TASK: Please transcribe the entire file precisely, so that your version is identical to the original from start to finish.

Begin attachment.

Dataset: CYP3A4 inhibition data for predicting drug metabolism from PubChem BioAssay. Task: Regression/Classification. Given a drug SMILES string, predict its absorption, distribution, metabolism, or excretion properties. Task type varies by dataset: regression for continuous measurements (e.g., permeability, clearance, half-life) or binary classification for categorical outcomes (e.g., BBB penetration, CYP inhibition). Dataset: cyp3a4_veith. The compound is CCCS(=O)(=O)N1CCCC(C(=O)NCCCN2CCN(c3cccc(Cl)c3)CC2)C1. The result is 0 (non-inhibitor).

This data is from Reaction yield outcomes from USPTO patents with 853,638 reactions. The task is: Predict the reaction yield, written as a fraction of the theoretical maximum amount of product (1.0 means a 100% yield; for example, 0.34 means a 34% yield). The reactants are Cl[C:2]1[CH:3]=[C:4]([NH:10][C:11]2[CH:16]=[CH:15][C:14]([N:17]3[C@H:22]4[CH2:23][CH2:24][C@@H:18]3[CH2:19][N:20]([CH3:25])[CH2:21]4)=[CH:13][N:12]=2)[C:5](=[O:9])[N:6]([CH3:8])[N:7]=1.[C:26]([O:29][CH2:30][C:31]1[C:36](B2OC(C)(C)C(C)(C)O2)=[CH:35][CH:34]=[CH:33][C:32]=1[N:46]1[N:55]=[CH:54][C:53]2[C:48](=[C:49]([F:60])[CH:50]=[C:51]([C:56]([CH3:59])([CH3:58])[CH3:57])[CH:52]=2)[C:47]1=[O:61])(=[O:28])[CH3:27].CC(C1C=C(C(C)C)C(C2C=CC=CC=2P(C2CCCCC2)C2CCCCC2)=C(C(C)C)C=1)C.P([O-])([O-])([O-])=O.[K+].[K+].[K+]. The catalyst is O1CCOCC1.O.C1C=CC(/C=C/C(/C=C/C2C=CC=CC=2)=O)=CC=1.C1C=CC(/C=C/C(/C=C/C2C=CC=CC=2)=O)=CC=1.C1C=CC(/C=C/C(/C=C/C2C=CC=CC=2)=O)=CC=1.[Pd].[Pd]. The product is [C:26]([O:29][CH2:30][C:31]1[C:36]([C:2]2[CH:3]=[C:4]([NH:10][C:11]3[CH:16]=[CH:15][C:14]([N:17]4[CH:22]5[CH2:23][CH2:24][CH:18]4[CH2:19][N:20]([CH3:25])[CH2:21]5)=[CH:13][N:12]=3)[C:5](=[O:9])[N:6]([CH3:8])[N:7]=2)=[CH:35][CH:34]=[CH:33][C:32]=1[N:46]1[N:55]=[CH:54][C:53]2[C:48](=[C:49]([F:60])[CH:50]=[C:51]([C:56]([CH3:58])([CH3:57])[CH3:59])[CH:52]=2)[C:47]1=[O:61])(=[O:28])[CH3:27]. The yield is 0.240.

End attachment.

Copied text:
Dataset: CYP3A4 inhibition data for predicting drug metabolism from PubChem BioAssay. Task: Regression/Classification. Given a drug SMILES string, predict its absorption, distribution, metabolism, or excretion properties. Task type varies by dataset: regression for continuous measurements (e.g., permeability, clearance, half-life) or binary classification for categorical outcomes (e.g., BBB penetration, CYP inhibition). Dataset: cyp3a4_veith. The compound is CCCS(=O)(=O)N1CCCC(C(=O)NCCCN2CCN(c3cccc(Cl)c3)CC2)C1. The result is 0 (non-inhibitor).

This data is from Reaction yield outcomes from USPTO patents with 853,638 reactions. The task is: Predict the reaction yield, written as a fraction of the theoretical maximum amount of product (1.0 means a 100% yield; for example, 0.34 means a 34% yield). The reactants are Cl[C:2]1[CH:3]=[C:4]([NH:10][C:11]2[CH:16]=[CH:15][C:14]([N:17]3[C@H:22]4[CH2:23][CH2:24][C@@H:18]3[CH2:19][N:20]([CH3:25])[CH2:21]4)=[CH:13][N:12]=2)[C:5](=[O:9])[N:6]([CH3:8])[N:7]=1.[C:26]([O:29][CH2:30][C:31]1[C:36](B2OC(C)(C)C(C)(C)O2)=[CH:35][CH:34]=[CH:33][C:32]=1[N:46]1[N:55]=[CH:54][C:53]2[C:48](=[C:49]([F:60])[CH:50]=[C:51]([C:56]([CH3:59])([CH3:58])[CH3:57])[CH:52]=2)[C:47]1=[O:61])(=[O:28])[CH3:27].CC(C1C=C(C(C)C)C(C2C=CC=CC=2P(C2CCCCC2)C2CCCCC2)=C(C(C)C)C=1)C.P([O-])([O-])([O-])=O.[K+].[K+].[K+]. The catalyst is O1CCOCC1.O.C1C=CC(/C=C/C(/C=C/C2C=CC=CC=2)=O)=CC=1.C1C=CC(/C=C/C(/C=C/C2C=CC=CC=2)=O)=CC=1.C1C=CC(/C=C/C(/C=C/C2C=CC=CC=2)=O)=CC=1.[Pd].[Pd]. The product is [C:26]([O:29][CH2:30][C:31]1[C:36]([C:2]2[CH:3]=[C:4]([NH:10][C:11]3[CH:16]=[CH:15][C:14]([N:17]4[CH:22]5[CH2:23][CH2:24][CH:18]4[CH2:19][N:20]([CH3:25])[CH2:21]5)=[CH:13][N:12]=3)[C:5](=[O:9])[N:6]([CH3:8])[N:7]=2)=[CH:35][CH:34]=[CH:33][C:32]=1[N:46]1[N:55]=[CH:54][C:53]2[C:48](=[C:49]([F:60])[CH:50]=[C:51]([C:56]([CH3:58])([CH3:57])[CH3:59])[CH:52]=2)[C:47]1=[O:61])(=[O:28])[CH3:27]. The yield is 0.240.